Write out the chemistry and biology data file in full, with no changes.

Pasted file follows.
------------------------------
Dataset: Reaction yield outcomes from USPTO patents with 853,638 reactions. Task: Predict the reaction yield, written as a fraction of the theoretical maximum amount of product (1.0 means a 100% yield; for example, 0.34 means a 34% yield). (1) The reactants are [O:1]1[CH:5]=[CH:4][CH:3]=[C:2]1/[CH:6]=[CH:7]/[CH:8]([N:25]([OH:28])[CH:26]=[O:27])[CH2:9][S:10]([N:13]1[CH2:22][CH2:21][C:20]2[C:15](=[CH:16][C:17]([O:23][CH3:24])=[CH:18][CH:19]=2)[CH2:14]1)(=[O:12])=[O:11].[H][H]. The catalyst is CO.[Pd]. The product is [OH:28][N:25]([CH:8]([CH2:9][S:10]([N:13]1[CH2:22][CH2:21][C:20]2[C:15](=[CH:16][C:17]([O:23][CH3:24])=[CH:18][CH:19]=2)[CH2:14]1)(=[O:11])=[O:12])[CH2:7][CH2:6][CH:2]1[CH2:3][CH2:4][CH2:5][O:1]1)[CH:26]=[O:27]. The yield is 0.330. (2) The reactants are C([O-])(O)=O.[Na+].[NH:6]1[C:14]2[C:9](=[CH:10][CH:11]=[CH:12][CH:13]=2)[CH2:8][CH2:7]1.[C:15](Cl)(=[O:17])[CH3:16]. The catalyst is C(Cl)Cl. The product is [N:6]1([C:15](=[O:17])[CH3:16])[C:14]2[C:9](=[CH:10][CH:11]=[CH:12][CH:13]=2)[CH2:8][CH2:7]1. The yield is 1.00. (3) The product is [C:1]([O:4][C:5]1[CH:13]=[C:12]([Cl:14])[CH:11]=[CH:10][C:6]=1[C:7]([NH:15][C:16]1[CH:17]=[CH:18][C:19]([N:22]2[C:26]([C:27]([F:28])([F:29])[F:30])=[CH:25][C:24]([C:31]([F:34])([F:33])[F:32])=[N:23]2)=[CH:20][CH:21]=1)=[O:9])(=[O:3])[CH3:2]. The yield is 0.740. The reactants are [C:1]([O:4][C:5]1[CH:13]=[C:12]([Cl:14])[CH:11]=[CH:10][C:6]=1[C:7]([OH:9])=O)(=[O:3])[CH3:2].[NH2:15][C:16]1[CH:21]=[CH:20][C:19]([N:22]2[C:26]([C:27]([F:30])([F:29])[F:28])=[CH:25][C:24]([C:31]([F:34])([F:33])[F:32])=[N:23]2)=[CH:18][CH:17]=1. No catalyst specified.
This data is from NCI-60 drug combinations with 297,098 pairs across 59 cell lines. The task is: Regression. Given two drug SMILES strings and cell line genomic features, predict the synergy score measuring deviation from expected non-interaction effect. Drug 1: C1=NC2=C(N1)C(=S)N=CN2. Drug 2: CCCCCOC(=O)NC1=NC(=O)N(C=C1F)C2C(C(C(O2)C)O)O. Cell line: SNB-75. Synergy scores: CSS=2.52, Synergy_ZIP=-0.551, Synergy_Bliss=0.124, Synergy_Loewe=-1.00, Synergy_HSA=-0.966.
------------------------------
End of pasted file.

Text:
Dataset: Reaction yield outcomes from USPTO patents with 853,638 reactions. Task: Predict the reaction yield, written as a fraction of the theoretical maximum amount of product (1.0 means a 100% yield; for example, 0.34 means a 34% yield). (1) The reactants are [O:1]1[CH:5]=[CH:4][CH:3]=[C:2]1/[CH:6]=[CH:7]/[CH:8]([N:25]([OH:28])[CH:26]=[O:27])[CH2:9][S:10]([N:13]1[CH2:22][CH2:21][C:20]2[C:15](=[CH:16][C:17]([O:23][CH3:24])=[CH:18][CH:19]=2)[CH2:14]1)(=[O:12])=[O:11].[H][H]. The catalyst is CO.[Pd]. The product is [OH:28][N:25]([CH:8]([CH2:9][S:10]([N:13]1[CH2:22][CH2:21][C:20]2[C:15](=[CH:16][C:17]([O:23][CH3:24])=[CH:18][CH:19]=2)[CH2:14]1)(=[O:11])=[O:12])[CH2:7][CH2:6][CH:2]1[CH2:3][CH2:4][CH2:5][O:1]1)[CH:26]=[O:27]. The yield is 0.330. (2) The reactants are C([O-])(O)=O.[Na+].[NH:6]1[C:14]2[C:9](=[CH:10][CH:11]=[CH:12][CH:13]=2)[CH2:8][CH2:7]1.[C:15](Cl)(=[O:17])[CH3:16]. The catalyst is C(Cl)Cl. The product is [N:6]1([C:15](=[O:17])[CH3:16])[C:14]2[C:9](=[CH:10][CH:11]=[CH:12][CH:13]=2)[CH2:8][CH2:7]1. The yield is 1.00. (3) The product is [C:1]([O:4][C:5]1[CH:13]=[C:12]([Cl:14])[CH:11]=[CH:10][C:6]=1[C:7]([NH:15][C:16]1[CH:17]=[CH:18][C:19]([N:22]2[C:26]([C:27]([F:28])([F:29])[F:30])=[CH:25][C:24]([C:31]([F:34])([F:33])[F:32])=[N:23]2)=[CH:20][CH:21]=1)=[O:9])(=[O:3])[CH3:2]. The yield is 0.740. The reactants are [C:1]([O:4][C:5]1[CH:13]=[C:12]([Cl:14])[CH:11]=[CH:10][C:6]=1[C:7]([OH:9])=O)(=[O:3])[CH3:2].[NH2:15][C:16]1[CH:21]=[CH:20][C:19]([N:22]2[C:26]([C:27]([F:30])([F:29])[F:28])=[CH:25][C:24]([C:31]([F:34])([F:33])[F:32])=[N:23]2)=[CH:18][CH:17]=1. No catalyst specified.
This data is from NCI-60 drug combinations with 297,098 pairs across 59 cell lines. The task is: Regression. Given two drug SMILES strings and cell line genomic features, predict the synergy score measuring deviation from expected non-interaction effect. Drug 1: C1=NC2=C(N1)C(=S)N=CN2. Drug 2: CCCCCOC(=O)NC1=NC(=O)N(C=C1F)C2C(C(C(O2)C)O)O. Cell line: SNB-75. Synergy scores: CSS=2.52, Synergy_ZIP=-0.551, Synergy_Bliss=0.124, Synergy_Loewe=-1.00, Synergy_HSA=-0.966.